Hepatitis B and hepatitis C are both significant public health issues globally. It is estimated that about 350 and 170 million people worldwide are infected with hepatitis B virus (HBV) and hepatitis C virus (HCV), respectively . HBV and HCV are distinct viruses with completely different life cycles. HBV belongs to a family of hepatotropic DNA viruses (Hepadnaviridae), whereas HCV is classified in the Hepacivirus genus within the Flaviviridae family . Coinfection with HBV and HCV is common because of their common route of transmission, especially in regions of the world where both viruses are endemic. The interactions between HCV and HBV in the cellular levels and their resulting pathogenesis are not well understood, but important progress has been made with the availability of the novel cell culture model. Our knowledge of the epidemiology, disease progression, and clinical outcomes from HBV/HCV coinfection is still limited, because most of the reported literature is based on cross-sectional studies with heterogeneous populations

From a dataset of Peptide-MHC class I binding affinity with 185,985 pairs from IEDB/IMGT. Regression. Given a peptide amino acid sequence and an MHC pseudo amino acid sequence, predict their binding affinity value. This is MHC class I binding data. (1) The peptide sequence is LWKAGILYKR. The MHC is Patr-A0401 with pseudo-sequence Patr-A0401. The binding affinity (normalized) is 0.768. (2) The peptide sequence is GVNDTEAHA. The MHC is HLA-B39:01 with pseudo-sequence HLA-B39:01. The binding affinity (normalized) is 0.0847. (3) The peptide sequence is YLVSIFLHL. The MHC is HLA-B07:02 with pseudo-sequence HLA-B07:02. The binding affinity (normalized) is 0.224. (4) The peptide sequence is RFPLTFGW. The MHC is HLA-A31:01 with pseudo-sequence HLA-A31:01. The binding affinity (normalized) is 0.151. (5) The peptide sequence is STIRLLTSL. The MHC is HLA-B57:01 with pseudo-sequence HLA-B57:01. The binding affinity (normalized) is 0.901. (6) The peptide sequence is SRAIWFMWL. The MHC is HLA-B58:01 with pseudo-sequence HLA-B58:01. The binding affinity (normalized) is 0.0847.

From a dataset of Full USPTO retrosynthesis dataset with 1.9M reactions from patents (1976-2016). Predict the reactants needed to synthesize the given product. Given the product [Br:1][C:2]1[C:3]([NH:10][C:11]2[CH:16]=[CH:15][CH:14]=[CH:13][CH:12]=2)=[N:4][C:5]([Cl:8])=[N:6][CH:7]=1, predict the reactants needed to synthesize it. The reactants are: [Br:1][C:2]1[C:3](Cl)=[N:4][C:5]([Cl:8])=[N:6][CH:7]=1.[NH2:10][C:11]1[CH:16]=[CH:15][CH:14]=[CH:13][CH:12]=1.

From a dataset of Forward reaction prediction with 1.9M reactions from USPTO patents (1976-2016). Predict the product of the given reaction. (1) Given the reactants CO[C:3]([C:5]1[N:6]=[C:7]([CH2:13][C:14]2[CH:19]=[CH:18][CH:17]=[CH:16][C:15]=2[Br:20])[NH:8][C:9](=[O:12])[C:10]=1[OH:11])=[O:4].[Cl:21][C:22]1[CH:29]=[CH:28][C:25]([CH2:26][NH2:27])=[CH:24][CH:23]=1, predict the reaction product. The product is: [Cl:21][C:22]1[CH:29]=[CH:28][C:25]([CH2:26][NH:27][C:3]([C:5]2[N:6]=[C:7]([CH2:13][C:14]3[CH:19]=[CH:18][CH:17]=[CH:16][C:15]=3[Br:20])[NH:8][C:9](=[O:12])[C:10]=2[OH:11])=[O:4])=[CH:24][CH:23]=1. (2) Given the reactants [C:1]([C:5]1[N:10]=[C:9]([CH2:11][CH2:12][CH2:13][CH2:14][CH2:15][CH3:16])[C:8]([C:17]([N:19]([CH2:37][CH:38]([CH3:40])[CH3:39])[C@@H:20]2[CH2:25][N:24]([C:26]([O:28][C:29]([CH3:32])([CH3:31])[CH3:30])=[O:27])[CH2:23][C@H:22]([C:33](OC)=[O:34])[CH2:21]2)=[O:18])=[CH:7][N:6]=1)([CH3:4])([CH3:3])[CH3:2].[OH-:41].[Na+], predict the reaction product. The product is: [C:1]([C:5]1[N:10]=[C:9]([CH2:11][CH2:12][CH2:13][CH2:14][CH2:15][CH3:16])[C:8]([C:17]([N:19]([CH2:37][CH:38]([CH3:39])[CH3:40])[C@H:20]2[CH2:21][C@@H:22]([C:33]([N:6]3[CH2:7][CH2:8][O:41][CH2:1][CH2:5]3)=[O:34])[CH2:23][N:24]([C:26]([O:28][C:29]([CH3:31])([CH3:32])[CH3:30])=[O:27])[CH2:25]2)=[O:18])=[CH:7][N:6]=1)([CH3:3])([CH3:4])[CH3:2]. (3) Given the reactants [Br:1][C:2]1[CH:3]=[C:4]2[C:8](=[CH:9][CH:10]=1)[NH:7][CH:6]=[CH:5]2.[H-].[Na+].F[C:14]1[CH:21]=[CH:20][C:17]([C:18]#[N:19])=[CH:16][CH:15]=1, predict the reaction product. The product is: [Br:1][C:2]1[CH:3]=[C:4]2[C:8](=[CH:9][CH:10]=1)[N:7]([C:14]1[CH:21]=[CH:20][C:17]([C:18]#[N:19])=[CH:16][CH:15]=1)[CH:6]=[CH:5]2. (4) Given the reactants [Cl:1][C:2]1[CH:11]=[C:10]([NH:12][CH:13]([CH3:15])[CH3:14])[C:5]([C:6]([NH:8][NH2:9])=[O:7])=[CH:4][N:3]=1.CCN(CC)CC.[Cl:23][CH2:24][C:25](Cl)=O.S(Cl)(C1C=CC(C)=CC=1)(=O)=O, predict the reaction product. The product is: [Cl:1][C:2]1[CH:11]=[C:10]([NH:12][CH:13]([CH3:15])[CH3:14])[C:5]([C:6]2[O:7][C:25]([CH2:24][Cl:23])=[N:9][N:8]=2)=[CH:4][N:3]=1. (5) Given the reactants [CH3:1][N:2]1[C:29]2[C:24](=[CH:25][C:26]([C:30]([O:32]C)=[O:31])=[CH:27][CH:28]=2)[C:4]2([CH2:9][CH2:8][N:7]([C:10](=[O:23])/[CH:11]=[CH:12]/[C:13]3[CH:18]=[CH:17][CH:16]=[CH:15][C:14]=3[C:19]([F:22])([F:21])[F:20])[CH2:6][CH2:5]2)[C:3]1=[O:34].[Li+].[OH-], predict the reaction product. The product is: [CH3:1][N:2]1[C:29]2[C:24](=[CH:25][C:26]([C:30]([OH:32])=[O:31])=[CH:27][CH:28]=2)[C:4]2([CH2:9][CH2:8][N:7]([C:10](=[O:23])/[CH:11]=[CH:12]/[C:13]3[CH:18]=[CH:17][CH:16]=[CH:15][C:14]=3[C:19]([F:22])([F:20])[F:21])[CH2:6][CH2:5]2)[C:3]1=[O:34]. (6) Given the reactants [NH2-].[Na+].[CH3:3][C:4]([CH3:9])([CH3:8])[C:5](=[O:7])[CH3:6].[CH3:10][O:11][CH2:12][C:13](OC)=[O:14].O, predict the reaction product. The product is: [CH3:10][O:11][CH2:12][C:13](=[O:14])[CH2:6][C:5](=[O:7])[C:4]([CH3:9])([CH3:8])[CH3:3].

Corresponding author: Daryl Lau, MD, MSc, MPH, Liver Center, Division of Gastroenterology, Department of Medicine, 110 Francis Street, Suite 4A, Boston, MA 02215, USA. email@example.com, Tel: (617) 632-1098, Fax: (617) 632-1093; Associate Professor of Medicine, Harvard Medical School (HMS); Director of Translational Liver Research, Beth Israel Deaconess Medical Center, HMS. Disclosure: The author has served on advisory boards for, and received research grants, honoraria, and travel reimbursements from, Bristol-Myers Squibb and Gilead.